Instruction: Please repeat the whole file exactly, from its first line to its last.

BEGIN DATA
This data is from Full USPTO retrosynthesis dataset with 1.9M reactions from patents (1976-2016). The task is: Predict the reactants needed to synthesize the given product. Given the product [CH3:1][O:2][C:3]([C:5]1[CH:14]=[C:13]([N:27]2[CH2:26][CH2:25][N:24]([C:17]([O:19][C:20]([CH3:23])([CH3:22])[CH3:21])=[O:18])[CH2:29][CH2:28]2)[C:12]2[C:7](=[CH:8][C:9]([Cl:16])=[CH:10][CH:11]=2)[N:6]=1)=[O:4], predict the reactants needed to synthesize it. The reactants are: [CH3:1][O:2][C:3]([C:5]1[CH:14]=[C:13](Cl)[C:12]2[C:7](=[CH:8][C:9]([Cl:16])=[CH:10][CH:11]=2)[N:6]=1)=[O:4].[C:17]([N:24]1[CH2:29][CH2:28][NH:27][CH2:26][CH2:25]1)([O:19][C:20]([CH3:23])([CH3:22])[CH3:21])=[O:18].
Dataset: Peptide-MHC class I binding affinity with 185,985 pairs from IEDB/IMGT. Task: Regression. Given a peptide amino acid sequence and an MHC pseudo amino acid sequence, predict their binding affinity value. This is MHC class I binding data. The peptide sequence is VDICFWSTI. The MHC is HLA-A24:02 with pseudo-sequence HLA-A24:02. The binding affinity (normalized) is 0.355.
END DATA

This data is from Full USPTO retrosynthesis dataset with 1.9M reactions from patents (1976-2016). The task is: Predict the reactants needed to synthesize the given product. Given the product [CH3:1][O:2][C:3]([C:5]1[CH:14]=[C:13]([N:27]2[CH2:26][CH2:25][N:24]([C:17]([O:19][C:20]([CH3:23])([CH3:22])[CH3:21])=[O:18])[CH2:29][CH2:28]2)[C:12]2[C:7](=[CH:8][C:9]([Cl:16])=[CH:10][CH:11]=2)[N:6]=1)=[O:4], predict the reactants needed to synthesize it. The reactants are: [CH3:1][O:2][C:3]([C:5]1[CH:14]=[C:13](Cl)[C:12]2[C:7](=[CH:8][C:9]([Cl:16])=[CH:10][CH:11]=2)[N:6]=1)=[O:4].[C:17]([N:24]1[CH2:29][CH2:28][NH:27][CH2:26][CH2:25]1)([O:19][C:20]([CH3:23])([CH3:22])[CH3:21])=[O:18].
Dataset: Peptide-MHC class I binding affinity with 185,985 pairs from IEDB/IMGT. Task: Regression. Given a peptide amino acid sequence and an MHC pseudo amino acid sequence, predict their binding affinity value. This is MHC class I binding data. The peptide sequence is VDICFWSTI. The MHC is HLA-A24:02 with pseudo-sequence HLA-A24:02. The binding affinity (normalized) is 0.355.